- The Washington Times - Monday, June 9, 2008

Seinfeld rule

“There is a great deal more political water that needs to go under the bridges in California and Texas. There will be a referendum on gay marriage in California in November. The Texas officials doubtless have other legal tools for harassing the unfortunate folks at Yearning for Zion Ranch. And I’m sure controversy over marriage will join other cultural issues as an important factor in the presidential election this fall.

“But we needn’t speculate about electoral politics in order to read the signs of the times. We’re rapidly reaching the point where the spirit of postmodern, nonjudgmental moral minimalism now permits a man to have many wives - or a husband - if that’s what he prefers. Polling shows that among younger Americans the Yuck Factor has succumbed to the Seinfeld Sentiment: ‘Not that there’s anything wrong with that!’”

-R.R. Reno, writing on “Personal Freedom Without Political Liberty” on June 5 at the First Things blog On the Square

Avoiding divorce

“Bachelors were the subject of a survey and its findings the topic of a new book on why guys, even those who want to, aren’t marrying. Heading the list of obstacles is a fear of marrying the wrong person: ‘This is the first generation of people who have grown up with bad divorces,’ says author, Carl Weisman, who conducted the research for his book, ‘So Why Have You Never Been Married? - Ten Insights into Why He Hasn’t Wed.’

“‘Weisman said his online survey found there are three groups of bachelors - about 8 percent who never want to marry, 62 percent want to marry but of which half won’t settle for anything less than perfection, and about 30 percent who are on the fence.’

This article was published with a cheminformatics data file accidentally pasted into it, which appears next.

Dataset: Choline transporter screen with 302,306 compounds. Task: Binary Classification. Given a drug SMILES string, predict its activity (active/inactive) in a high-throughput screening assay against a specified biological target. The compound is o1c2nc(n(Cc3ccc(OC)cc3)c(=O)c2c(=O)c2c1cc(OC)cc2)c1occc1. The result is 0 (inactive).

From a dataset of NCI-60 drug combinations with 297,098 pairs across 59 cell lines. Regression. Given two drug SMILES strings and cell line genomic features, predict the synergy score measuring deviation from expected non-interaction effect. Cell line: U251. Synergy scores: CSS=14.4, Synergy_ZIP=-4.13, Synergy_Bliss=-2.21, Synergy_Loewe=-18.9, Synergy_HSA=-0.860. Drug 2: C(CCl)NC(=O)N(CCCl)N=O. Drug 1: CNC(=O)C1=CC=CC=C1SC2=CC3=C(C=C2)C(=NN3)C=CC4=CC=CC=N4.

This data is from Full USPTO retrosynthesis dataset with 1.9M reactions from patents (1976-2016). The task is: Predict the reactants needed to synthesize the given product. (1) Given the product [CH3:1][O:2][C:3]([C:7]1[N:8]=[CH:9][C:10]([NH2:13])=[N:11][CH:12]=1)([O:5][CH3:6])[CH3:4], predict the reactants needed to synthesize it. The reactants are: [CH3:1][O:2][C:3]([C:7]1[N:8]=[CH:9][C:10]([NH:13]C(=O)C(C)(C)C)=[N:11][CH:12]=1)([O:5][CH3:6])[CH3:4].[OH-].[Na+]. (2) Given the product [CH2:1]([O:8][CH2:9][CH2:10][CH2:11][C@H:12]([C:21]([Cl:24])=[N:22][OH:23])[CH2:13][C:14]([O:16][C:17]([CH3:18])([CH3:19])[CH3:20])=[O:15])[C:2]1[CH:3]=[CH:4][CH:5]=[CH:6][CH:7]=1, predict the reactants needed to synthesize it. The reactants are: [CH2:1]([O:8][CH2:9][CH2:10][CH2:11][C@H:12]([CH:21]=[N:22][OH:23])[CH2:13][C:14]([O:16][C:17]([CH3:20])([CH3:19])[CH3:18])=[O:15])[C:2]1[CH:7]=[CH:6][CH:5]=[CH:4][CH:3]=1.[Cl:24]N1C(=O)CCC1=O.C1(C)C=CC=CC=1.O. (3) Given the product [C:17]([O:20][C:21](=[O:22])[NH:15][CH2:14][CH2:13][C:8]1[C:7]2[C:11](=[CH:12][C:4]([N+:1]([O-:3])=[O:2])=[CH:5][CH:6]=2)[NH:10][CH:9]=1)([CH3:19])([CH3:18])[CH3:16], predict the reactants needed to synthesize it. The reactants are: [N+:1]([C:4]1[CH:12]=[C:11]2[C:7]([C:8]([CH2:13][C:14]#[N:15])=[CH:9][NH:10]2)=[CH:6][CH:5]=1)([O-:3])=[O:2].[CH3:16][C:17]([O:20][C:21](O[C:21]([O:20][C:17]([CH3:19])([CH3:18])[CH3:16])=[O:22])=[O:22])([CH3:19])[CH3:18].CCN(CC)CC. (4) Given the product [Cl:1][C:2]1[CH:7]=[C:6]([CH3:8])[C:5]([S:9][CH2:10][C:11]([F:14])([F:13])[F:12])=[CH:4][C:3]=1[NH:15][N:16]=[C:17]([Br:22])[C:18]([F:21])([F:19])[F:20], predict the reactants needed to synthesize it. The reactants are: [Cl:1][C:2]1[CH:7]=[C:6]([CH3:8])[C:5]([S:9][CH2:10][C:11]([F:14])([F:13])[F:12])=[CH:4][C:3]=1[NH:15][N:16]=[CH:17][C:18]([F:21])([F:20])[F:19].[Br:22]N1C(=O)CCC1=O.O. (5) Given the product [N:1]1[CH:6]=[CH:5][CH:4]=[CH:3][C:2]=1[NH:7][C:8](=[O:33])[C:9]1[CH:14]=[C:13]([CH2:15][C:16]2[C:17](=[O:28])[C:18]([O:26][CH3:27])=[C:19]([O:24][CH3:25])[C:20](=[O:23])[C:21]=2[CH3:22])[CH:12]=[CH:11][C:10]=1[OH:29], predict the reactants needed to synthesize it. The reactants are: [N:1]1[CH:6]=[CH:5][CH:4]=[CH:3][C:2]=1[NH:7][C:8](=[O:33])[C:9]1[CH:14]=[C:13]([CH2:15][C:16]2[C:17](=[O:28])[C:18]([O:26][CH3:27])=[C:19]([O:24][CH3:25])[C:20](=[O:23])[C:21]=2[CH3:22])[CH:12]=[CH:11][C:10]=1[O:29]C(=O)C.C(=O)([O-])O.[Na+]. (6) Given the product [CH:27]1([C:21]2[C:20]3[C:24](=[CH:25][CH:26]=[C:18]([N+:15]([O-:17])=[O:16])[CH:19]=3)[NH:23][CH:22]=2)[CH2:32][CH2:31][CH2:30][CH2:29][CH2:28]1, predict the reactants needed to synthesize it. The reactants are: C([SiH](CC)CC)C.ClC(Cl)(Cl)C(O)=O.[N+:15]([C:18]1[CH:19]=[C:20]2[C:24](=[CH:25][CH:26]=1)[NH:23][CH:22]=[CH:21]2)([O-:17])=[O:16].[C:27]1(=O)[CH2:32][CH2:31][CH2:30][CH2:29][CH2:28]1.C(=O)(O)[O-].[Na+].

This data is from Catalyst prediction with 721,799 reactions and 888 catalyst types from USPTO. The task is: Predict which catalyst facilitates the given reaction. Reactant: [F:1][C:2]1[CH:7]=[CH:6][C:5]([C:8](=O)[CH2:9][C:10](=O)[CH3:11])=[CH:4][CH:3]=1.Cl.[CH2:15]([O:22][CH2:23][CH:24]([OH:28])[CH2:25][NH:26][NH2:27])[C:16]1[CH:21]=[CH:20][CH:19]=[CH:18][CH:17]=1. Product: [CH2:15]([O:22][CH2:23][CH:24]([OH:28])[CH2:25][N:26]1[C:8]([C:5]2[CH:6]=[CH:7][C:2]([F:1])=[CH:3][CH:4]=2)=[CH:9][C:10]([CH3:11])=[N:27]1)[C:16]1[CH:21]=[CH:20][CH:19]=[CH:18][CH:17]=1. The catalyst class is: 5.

“I do wonder if Weisman addresses one other little factor I’d want to know about, and that is how of many of these unmarried are ‘having sex’ anyway? Does sex figure into the marital equation for many? I doubt it. ‘For [the author], researching the book made him also look at himself - and he ended up living with a girlfriend for the first time.’ Wow, now that’s commitment! A great way to increase his chances of avoiding divorce.”

-James M. Kushiner, writing on “The Cold Feet of Bachelors,” on June 3 at the Touchstone blog Mere Comments

Past conserved

“Even those Americans who tell pollsters they are conservatives - a plurality for decades now - take for granted the limited welfare state constructed from the era of World War I to the 1960s, which has been protected, on the whole, by every administration since, even by ostensibly ‘conservative’ ones like those of Reagan and both Bushes.

“Few Americans praise ‘big government,’ but most expect, or at least hope, that public officials will keep the economy prosperous, deliver good education to their children, a decent income and cheap medical care when they retire, and provide swift and efficient aid whenever disaster strikes.

“Rhetorical fashions come and go in politics, but FDR’s vow to deliver ‘security’ and ‘freedom from fear’ still conveys what most Americans want from their politicians.

“Conservatives, of course, can still gain a hearing and votes by talking about traditional resentments and fears but those who worship at Reagan’s altar no longer hope to ‘make the world over again,’ the line their icon used to borrow from Tom Paine.”

-Michael Kazin, writing on “Strange Alchemy,” on June 3 at the Nation’s Web site

Copyright © 2018 The Washington Times, LLC. Click here for reprint permission.

The Washington Times Comment Policy

The Washington Times is switching its third-party commenting system from Disqus to Spot.IM. You will need to either create an account with Spot.im or if you wish to use your Disqus account look under the Conversation for the link "Have a Disqus Account?". Please read our Comment Policy before commenting.


Click to Read More

Click to Hide